We also provide details of how many investigations are open at any time. For the purposes of these statistics, an investigation is considered open from the time that we have appointed investigators until either it is closed, or a Settlement Agreement is entered into or, in contested cases, a Final Notice under the Financial Services and Markets Act 2000 or a Notice under the Banking Act 2009 is issued.  

Each firm or individual under investigation is counted for these purposes, even if they are related (eg if we are investigating a firm and two individuals at said firm, that would count as three investigations). 

Total open investigations at the end of each year – previous five years

* This includes one matter which was referred to the Upper Tribunal. Previous versions of this table included only investigations conducted by the Bank in its capacity as the PRA. The table now also includes investigations conducted by the Bank into FMIs and service providers specified by His Majesty’s Treasury in relation to a recognised payment system.

  31 December 2023  31 December 2022  31 December 2021 31 December 2020 31 December 2019 
Firms  8 7 13 8
Individuals  11  15 11 17 16* 
Total  16  23 18 30 24* 

We do not usually make public the fact that we are investigating a particular firm or individual.

Statutory supervisory powers

The Bank of England also has various supervisory powers under relevant legislation.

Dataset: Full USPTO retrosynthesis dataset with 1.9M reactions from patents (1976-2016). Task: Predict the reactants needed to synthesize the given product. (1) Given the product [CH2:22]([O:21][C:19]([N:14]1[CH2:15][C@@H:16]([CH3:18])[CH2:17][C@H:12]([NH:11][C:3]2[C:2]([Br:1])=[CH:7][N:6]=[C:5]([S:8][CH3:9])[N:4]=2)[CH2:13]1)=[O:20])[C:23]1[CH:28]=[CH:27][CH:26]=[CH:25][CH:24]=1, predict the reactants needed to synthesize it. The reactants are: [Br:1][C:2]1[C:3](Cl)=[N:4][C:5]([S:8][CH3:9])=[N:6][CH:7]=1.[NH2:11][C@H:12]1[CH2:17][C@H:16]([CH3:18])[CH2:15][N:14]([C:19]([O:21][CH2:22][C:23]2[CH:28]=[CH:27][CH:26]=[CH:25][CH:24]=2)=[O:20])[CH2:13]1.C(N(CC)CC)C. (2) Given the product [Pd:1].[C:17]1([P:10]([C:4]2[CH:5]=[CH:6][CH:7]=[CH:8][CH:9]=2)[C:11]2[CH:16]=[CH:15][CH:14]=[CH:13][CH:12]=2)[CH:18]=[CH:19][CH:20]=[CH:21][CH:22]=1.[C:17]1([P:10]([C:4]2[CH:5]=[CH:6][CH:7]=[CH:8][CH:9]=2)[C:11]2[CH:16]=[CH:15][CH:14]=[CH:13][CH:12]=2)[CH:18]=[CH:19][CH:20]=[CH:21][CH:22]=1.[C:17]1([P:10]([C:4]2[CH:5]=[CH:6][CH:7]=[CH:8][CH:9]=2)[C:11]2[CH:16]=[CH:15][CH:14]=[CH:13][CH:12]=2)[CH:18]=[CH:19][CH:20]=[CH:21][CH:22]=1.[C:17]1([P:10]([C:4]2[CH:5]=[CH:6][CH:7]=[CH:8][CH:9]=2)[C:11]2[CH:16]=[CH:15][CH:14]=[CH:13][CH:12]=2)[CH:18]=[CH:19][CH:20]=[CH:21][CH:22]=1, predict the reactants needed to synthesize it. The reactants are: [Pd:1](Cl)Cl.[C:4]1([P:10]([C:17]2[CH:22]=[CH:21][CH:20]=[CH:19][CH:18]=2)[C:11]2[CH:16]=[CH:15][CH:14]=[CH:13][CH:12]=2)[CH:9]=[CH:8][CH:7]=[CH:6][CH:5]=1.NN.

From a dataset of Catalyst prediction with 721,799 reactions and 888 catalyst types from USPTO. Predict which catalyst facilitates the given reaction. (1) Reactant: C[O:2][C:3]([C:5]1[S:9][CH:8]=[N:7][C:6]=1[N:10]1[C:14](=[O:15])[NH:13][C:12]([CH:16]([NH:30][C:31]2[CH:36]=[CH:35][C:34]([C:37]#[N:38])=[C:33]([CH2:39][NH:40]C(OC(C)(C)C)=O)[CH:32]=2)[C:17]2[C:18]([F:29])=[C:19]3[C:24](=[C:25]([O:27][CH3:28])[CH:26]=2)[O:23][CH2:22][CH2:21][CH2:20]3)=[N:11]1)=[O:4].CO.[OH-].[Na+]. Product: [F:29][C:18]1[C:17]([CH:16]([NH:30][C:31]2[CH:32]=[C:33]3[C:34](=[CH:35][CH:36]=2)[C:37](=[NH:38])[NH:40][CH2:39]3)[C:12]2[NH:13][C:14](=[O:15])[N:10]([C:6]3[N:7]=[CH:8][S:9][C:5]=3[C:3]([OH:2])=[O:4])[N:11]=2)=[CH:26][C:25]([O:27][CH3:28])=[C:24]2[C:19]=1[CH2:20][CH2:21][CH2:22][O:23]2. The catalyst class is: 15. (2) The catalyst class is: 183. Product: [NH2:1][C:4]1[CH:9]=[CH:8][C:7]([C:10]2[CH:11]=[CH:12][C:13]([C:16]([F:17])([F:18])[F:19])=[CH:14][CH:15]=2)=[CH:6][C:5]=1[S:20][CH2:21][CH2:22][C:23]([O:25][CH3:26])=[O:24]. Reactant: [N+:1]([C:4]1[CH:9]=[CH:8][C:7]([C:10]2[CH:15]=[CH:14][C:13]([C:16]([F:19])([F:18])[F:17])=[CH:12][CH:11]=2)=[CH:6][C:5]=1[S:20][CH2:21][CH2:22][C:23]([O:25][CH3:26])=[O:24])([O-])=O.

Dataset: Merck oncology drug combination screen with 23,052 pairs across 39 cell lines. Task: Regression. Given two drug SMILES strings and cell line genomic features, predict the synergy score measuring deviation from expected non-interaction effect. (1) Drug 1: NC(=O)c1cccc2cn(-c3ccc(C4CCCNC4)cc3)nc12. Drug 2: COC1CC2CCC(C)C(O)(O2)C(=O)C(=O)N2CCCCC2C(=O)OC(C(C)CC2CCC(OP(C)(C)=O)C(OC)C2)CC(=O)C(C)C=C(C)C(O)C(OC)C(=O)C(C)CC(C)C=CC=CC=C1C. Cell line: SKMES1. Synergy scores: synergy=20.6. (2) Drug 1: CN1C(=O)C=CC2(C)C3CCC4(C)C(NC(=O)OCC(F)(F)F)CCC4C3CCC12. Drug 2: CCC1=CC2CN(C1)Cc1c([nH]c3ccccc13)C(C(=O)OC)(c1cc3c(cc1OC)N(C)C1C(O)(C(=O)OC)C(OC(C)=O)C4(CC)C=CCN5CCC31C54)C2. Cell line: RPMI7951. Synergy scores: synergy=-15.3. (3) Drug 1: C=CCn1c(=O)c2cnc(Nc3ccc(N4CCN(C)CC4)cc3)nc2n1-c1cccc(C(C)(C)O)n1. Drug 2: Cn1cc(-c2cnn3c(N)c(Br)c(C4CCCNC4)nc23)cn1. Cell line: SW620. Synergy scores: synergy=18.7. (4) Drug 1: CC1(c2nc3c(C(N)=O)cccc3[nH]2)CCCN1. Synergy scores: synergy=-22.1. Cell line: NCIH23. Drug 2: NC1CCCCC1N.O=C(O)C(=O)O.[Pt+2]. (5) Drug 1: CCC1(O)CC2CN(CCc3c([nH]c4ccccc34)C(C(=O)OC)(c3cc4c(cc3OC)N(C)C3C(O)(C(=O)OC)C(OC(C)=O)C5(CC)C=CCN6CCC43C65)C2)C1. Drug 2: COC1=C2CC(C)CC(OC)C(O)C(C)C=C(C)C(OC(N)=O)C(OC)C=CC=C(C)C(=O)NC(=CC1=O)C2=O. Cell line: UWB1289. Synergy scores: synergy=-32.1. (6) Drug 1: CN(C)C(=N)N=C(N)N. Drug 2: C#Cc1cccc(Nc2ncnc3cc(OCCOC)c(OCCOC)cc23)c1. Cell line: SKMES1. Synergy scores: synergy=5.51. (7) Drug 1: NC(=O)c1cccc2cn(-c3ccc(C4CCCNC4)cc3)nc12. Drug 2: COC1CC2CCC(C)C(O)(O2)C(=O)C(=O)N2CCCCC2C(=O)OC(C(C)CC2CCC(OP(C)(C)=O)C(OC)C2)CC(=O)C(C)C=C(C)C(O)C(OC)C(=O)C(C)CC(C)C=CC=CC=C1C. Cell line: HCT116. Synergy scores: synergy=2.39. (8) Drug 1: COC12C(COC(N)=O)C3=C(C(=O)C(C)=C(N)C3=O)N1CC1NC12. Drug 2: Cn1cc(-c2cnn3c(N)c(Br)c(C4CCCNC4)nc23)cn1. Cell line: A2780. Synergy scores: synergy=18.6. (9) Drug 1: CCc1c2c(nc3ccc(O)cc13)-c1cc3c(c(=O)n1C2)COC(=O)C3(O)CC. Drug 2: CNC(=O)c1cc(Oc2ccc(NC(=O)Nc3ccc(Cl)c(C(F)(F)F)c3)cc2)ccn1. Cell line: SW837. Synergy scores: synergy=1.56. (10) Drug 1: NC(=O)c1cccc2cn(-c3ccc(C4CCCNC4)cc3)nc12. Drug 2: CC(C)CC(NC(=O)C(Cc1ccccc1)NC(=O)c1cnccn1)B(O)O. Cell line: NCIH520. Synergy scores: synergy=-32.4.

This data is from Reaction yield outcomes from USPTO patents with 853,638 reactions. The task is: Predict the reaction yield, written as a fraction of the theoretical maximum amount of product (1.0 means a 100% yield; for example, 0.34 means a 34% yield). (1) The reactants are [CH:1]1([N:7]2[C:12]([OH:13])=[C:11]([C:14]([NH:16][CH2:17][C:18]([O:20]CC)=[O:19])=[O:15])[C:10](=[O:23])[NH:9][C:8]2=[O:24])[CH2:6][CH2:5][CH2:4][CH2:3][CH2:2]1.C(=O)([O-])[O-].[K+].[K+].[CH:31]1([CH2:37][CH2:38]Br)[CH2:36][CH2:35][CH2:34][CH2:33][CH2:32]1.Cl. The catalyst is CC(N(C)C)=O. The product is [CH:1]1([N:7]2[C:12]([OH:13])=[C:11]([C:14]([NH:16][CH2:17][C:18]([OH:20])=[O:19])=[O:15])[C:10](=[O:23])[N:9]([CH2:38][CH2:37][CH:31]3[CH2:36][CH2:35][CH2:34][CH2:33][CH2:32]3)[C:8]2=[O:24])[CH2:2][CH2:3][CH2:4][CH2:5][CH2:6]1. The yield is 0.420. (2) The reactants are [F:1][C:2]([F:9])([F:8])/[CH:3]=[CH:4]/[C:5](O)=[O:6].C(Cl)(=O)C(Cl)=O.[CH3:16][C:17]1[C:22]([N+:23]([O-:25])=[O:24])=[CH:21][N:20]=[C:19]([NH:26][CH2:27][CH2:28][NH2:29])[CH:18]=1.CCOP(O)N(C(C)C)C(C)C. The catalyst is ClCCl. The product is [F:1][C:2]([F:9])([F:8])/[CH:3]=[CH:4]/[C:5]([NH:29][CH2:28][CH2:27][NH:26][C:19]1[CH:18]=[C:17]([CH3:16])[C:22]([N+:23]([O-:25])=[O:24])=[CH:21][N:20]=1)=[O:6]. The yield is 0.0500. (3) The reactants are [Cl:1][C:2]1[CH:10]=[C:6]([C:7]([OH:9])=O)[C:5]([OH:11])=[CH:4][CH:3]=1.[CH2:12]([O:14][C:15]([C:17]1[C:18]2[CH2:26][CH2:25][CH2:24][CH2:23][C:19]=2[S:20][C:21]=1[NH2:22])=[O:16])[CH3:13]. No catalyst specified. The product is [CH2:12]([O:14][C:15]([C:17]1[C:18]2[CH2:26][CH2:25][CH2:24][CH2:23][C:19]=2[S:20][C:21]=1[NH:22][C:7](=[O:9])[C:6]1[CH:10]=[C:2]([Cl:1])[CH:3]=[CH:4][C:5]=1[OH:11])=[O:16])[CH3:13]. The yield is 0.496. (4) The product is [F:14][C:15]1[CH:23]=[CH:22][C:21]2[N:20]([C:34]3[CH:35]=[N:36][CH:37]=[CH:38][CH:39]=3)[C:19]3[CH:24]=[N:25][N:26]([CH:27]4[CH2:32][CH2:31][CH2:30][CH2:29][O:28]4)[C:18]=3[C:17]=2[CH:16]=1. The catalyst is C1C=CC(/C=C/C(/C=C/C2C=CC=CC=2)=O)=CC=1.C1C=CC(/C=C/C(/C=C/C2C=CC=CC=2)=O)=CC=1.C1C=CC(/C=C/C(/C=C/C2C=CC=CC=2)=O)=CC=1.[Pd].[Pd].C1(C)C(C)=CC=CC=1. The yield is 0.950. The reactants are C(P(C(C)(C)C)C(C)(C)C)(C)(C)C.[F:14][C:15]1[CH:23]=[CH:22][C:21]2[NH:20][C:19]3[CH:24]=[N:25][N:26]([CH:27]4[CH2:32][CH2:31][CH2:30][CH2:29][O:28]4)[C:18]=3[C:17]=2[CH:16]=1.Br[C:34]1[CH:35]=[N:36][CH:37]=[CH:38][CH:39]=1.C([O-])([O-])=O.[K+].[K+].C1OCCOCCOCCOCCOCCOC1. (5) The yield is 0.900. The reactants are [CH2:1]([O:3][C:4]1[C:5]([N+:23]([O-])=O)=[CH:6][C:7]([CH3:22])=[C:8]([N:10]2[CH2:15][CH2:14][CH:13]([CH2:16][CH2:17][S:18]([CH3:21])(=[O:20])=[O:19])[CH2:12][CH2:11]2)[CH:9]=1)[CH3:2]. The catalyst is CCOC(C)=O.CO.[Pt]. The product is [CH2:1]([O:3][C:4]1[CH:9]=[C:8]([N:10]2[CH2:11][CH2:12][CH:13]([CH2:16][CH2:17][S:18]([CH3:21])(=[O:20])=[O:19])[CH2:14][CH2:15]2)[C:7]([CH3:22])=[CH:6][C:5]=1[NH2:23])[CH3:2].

For example, the Financial Services and Markets Act 2000 also grants the PRA formal powers, which can be used in a supervisory context. For example, we can vary a PRA-authorised firm’s permissions to undertake regulated activities or require a firm to undertake or stop an action. We can also approve (subject to conditions) an application for an individual to perform a senior (insurance) management function. Our approach to deploying these powers is set out in the PRA's approach documents.

Use of these powers does not mean that a firm has breached our rules or requirements.  

We have used these powers in a number of instances. In certain circumstances, in line with legal requirements, these are made public. For example, we have made the following uses of its statutory powers public:

20 November 2014
Final Notice to Lower Iveagh Credit Union Limited (in Liquidation) cancelling its permissions.
23 May 2016
Final Notice to Spa Credit Union Limited cancelling its permissions.
9 May 2018
Voluntary Requirements imposed on Barclays Bank plc and Barclays Bank UK plc concerning whistleblowing.
23 December 2019
Voluntary Requirements imposed on Society of Lloyds concerning whistleblowing.
21 December 2020
Voluntary Requirements imposed on Tokio Marine Kiln Insurance Limited and Tokio Marine Kiln Syndicates Limited concerning whistleblowing.
16 August 2022 Notice to Sonali Bank (UK) Limited.
This page was last updated 21 May 2024